Computer instructions are roughly the same either way on the physical machine for similar C and C++ programs, but C++ offers a different way of organizing your data and methods. The computer, however, runs instructions one by one (for the most part) in programs, and does not concern itself with objects and the like. The computer just runs a sequence of instructions. C, however, is more closely based off of the linear organization and execution path that an actual computer follows. The underlying computer does handle functions and memory addresses and data types. The underlying computer does not have class/object manipulation instructions or private/public this and that.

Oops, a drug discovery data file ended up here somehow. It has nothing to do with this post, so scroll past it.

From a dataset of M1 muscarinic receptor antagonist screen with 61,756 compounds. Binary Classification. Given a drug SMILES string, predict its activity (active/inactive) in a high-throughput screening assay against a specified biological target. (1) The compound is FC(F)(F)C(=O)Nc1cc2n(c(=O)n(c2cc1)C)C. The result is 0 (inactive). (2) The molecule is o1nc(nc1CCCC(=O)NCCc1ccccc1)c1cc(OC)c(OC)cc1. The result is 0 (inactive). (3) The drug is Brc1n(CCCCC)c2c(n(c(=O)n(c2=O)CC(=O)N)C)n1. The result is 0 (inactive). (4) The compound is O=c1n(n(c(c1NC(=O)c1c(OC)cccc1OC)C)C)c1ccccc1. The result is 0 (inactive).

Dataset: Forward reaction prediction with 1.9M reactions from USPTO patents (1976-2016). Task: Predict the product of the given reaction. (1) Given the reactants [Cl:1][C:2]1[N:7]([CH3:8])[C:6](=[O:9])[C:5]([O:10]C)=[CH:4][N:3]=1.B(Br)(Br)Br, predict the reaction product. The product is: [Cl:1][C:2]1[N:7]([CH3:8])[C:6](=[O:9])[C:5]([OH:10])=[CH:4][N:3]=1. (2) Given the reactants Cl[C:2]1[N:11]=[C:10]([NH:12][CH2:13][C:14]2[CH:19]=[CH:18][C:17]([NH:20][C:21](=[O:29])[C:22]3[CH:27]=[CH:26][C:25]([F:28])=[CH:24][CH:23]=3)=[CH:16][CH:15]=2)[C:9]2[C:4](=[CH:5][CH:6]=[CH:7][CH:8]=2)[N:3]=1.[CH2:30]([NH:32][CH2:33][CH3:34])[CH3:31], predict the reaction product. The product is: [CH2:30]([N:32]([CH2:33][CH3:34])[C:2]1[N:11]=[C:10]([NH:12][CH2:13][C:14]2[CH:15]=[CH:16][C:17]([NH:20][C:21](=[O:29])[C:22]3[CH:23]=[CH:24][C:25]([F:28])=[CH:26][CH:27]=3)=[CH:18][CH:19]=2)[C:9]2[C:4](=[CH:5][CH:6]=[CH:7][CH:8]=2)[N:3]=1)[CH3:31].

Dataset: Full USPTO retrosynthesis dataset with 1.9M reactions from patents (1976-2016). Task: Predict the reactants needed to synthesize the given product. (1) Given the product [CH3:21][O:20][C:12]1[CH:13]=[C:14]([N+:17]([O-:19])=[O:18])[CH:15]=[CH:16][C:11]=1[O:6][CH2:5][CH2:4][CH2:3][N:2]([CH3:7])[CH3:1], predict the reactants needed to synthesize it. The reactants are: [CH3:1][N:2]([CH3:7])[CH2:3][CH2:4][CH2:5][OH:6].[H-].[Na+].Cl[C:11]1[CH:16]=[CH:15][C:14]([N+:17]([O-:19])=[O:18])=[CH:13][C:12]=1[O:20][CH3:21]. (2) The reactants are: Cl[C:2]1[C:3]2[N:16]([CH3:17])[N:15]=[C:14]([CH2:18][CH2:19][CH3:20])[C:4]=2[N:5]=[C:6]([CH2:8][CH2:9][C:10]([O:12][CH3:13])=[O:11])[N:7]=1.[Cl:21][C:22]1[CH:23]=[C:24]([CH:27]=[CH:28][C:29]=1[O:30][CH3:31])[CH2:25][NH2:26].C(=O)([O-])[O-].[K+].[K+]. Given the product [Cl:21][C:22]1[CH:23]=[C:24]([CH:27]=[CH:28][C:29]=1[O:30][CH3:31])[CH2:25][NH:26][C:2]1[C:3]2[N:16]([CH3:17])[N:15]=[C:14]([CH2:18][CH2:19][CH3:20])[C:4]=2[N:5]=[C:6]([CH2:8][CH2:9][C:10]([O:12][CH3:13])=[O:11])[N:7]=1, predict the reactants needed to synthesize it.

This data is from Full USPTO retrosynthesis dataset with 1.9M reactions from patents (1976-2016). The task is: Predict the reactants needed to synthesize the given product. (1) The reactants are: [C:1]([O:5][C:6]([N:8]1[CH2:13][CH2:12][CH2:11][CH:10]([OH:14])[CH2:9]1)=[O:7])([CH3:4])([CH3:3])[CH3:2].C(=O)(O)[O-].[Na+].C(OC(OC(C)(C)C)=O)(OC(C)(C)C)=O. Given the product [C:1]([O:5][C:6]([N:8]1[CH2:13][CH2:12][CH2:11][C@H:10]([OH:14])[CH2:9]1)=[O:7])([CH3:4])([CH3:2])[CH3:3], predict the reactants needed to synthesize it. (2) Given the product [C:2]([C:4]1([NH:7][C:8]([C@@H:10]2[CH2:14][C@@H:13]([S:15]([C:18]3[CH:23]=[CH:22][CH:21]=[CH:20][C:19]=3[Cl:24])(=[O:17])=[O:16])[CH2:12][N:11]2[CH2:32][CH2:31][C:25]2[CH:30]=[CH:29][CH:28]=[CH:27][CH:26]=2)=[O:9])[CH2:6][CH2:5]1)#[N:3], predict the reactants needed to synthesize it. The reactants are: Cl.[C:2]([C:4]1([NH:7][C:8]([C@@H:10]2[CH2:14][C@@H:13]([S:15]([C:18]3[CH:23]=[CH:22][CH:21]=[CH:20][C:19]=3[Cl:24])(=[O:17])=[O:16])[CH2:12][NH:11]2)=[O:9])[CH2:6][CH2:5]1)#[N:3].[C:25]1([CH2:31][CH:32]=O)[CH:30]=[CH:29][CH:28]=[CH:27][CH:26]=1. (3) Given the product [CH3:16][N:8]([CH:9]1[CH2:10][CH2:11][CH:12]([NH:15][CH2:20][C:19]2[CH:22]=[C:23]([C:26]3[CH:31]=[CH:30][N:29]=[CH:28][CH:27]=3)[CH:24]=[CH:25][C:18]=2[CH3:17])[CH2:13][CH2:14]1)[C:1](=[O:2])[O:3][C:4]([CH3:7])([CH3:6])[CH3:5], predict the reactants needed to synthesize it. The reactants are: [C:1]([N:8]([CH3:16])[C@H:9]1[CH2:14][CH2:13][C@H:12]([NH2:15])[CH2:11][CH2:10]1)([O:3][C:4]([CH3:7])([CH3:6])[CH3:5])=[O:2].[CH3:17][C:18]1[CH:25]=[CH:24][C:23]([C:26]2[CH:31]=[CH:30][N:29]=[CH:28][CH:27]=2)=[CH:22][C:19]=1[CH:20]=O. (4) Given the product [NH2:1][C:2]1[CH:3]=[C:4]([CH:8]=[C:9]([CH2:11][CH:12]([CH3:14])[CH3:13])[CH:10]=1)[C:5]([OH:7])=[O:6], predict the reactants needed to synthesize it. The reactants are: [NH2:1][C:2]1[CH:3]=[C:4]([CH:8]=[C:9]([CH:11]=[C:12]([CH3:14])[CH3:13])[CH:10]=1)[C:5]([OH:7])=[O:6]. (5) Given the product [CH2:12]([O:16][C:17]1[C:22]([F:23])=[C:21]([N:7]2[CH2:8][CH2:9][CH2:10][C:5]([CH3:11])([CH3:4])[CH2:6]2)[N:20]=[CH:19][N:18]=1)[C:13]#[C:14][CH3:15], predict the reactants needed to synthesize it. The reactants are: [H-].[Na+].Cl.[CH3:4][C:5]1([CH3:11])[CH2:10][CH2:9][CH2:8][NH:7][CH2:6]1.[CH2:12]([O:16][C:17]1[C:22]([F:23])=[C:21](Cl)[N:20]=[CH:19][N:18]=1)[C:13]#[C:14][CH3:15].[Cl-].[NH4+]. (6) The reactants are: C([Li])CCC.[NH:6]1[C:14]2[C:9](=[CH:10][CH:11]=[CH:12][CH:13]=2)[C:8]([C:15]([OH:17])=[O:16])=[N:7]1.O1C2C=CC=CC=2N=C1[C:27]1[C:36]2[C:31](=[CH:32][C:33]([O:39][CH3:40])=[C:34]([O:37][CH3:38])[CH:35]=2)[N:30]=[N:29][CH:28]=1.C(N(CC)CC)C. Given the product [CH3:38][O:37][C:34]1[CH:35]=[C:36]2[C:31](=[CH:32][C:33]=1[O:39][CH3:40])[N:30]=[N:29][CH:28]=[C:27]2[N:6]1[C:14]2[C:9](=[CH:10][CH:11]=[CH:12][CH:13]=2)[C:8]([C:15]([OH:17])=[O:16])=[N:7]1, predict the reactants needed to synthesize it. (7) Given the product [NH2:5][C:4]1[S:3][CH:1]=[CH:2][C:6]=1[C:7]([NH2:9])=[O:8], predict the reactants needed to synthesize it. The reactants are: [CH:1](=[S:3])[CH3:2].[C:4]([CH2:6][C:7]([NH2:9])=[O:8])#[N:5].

And the private/public nature of fields and functions has zero impact on the instruction stream the CPU sees, they are just a human abstraction, so what is your point again?
More importantly why is that abstraction 'bad' yet structures, which a CPU has no concept of either, fine?
Also CPUs don't "handle functions"; they have jump instructions but the whole 'function call' concept is, again, a human abstraction. A CPU has no more idea about a calling convention or a flow than a hamster does.
It sees a stream of instructions; coming from C or C++ makes zero difference in the grand scheme of things.